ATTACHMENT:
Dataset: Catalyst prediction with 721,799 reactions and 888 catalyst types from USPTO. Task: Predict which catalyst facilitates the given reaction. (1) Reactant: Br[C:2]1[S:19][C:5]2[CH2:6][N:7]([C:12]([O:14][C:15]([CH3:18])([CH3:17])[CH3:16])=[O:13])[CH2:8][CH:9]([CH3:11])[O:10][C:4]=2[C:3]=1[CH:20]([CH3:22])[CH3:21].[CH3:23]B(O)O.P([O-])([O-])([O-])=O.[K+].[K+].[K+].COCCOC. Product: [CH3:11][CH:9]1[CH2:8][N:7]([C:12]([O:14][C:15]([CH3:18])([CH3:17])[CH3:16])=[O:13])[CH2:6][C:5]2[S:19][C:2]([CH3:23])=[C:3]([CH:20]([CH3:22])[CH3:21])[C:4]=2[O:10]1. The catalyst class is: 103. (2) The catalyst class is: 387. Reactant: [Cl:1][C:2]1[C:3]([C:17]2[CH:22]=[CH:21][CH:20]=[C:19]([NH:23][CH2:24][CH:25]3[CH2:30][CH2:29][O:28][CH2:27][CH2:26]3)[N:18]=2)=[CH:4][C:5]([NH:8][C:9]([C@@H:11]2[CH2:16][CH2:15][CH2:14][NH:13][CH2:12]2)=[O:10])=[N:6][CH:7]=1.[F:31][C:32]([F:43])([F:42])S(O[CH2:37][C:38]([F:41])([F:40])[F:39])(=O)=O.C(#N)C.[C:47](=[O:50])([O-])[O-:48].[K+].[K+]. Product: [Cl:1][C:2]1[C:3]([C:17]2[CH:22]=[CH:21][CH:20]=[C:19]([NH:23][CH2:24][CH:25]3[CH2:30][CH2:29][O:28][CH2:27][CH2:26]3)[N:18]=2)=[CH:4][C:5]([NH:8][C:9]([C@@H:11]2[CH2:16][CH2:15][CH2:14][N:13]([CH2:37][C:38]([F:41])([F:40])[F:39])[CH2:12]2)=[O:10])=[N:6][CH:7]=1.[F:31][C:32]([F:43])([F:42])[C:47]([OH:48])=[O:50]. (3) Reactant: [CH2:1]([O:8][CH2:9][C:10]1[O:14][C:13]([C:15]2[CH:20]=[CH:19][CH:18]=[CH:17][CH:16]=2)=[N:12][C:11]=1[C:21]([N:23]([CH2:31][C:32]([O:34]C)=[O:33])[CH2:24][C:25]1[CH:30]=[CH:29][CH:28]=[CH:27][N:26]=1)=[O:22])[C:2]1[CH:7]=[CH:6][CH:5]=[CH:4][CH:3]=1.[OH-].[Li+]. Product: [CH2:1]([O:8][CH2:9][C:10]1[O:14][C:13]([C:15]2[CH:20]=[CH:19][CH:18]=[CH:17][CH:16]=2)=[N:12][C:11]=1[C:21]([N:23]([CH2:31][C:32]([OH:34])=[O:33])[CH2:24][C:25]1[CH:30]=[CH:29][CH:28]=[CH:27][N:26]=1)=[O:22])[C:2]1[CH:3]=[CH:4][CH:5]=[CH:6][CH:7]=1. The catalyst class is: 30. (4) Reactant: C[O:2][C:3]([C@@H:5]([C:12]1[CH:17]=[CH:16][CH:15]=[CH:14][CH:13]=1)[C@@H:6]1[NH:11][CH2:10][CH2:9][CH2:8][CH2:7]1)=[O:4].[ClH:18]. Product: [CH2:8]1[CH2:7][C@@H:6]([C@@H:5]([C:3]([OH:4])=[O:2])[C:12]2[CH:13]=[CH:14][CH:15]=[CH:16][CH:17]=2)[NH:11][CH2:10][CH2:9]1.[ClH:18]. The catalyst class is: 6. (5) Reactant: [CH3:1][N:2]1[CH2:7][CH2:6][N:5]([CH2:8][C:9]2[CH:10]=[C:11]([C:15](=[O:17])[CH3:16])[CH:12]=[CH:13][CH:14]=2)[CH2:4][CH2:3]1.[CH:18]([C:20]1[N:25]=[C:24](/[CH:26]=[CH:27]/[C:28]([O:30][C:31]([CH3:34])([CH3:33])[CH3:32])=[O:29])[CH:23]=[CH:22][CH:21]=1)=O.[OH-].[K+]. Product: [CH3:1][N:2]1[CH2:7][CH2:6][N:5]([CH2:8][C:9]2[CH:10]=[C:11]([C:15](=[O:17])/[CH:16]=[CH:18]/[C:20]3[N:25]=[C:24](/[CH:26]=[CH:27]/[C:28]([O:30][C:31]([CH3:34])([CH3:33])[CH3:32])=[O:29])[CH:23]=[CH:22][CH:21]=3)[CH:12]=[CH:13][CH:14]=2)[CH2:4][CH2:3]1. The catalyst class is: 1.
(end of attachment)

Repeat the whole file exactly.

Dataset: Catalyst prediction with 721,799 reactions and 888 catalyst types from USPTO. Task: Predict which catalyst facilitates the given reaction. (1) Reactant: Br[C:2]1[S:19][C:5]2[CH2:6][N:7]([C:12]([O:14][C:15]([CH3:18])([CH3:17])[CH3:16])=[O:13])[CH2:8][CH:9]([CH3:11])[O:10][C:4]=2[C:3]=1[CH:20]([CH3:22])[CH3:21].[CH3:23]B(O)O.P([O-])([O-])([O-])=O.[K+].[K+].[K+].COCCOC. Product: [CH3:11][CH:9]1[CH2:8][N:7]([C:12]([O:14][C:15]([CH3:18])([CH3:17])[CH3:16])=[O:13])[CH2:6][C:5]2[S:19][C:2]([CH3:23])=[C:3]([CH:20]([CH3:22])[CH3:21])[C:4]=2[O:10]1. The catalyst class is: 103. (2) The catalyst class is: 387. Reactant: [Cl:1][C:2]1[C:3]([C:17]2[CH:22]=[CH:21][CH:20]=[C:19]([NH:23][CH2:24][CH:25]3[CH2:30][CH2:29][O:28][CH2:27][CH2:26]3)[N:18]=2)=[CH:4][C:5]([NH:8][C:9]([C@@H:11]2[CH2:16][CH2:15][CH2:14][NH:13][CH2:12]2)=[O:10])=[N:6][CH:7]=1.[F:31][C:32]([F:43])([F:42])S(O[CH2:37][C:38]([F:41])([F:40])[F:39])(=O)=O.C(#N)C.[C:47](=[O:50])([O-])[O-:48].[K+].[K+]. Product: [Cl:1][C:2]1[C:3]([C:17]2[CH:22]=[CH:21][CH:20]=[C:19]([NH:23][CH2:24][CH:25]3[CH2:30][CH2:29][O:28][CH2:27][CH2:26]3)[N:18]=2)=[CH:4][C:5]([NH:8][C:9]([C@@H:11]2[CH2:16][CH2:15][CH2:14][N:13]([CH2:37][C:38]([F:41])([F:40])[F:39])[CH2:12]2)=[O:10])=[N:6][CH:7]=1.[F:31][C:32]([F:43])([F:42])[C:47]([OH:48])=[O:50]. (3) Reactant: [CH2:1]([O:8][CH2:9][C:10]1[O:14][C:13]([C:15]2[CH:20]=[CH:19][CH:18]=[CH:17][CH:16]=2)=[N:12][C:11]=1[C:21]([N:23]([CH2:31][C:32]([O:34]C)=[O:33])[CH2:24][C:25]1[CH:30]=[CH:29][CH:28]=[CH:27][N:26]=1)=[O:22])[C:2]1[CH:7]=[CH:6][CH:5]=[CH:4][CH:3]=1.[OH-].[Li+]. Product: [CH2:1]([O:8][CH2:9][C:10]1[O:14][C:13]([C:15]2[CH:20]=[CH:19][CH:18]=[CH:17][CH:16]=2)=[N:12][C:11]=1[C:21]([N:23]([CH2:31][C:32]([OH:34])=[O:33])[CH2:24][C:25]1[CH:30]=[CH:29][CH:28]=[CH:27][N:26]=1)=[O:22])[C:2]1[CH:3]=[CH:4][CH:5]=[CH:6][CH:7]=1. The catalyst class is: 30. (4) Reactant: C[O:2][C:3]([C@@H:5]([C:12]1[CH:17]=[CH:16][CH:15]=[CH:14][CH:13]=1)[C@@H:6]1[NH:11][CH2:10][CH2:9][CH2:8][CH2:7]1)=[O:4].[ClH:18]. Product: [CH2:8]1[CH2:7][C@@H:6]([C@@H:5]([C:3]([OH:4])=[O:2])[C:12]2[CH:13]=[CH:14][CH:15]=[CH:16][CH:17]=2)[NH:11][CH2:10][CH2:9]1.[ClH:18]. The catalyst class is: 6. (5) Reactant: [CH3:1][N:2]1[CH2:7][CH2:6][N:5]([CH2:8][C:9]2[CH:10]=[C:11]([C:15](=[O:17])[CH3:16])[CH:12]=[CH:13][CH:14]=2)[CH2:4][CH2:3]1.[CH:18]([C:20]1[N:25]=[C:24](/[CH:26]=[CH:27]/[C:28]([O:30][C:31]([CH3:34])([CH3:33])[CH3:32])=[O:29])[CH:23]=[CH:22][CH:21]=1)=O.[OH-].[K+]. Product: [CH3:1][N:2]1[CH2:7][CH2:6][N:5]([CH2:8][C:9]2[CH:10]=[C:11]([C:15](=[O:17])/[CH:16]=[CH:18]/[C:20]3[N:25]=[C:24](/[CH:26]=[CH:27]/[C:28]([O:30][C:31]([CH3:34])([CH3:33])[CH3:32])=[O:29])[CH:23]=[CH:22][CH:21]=3)[CH:12]=[CH:13][CH:14]=2)[CH2:4][CH2:3]1. The catalyst class is: 1.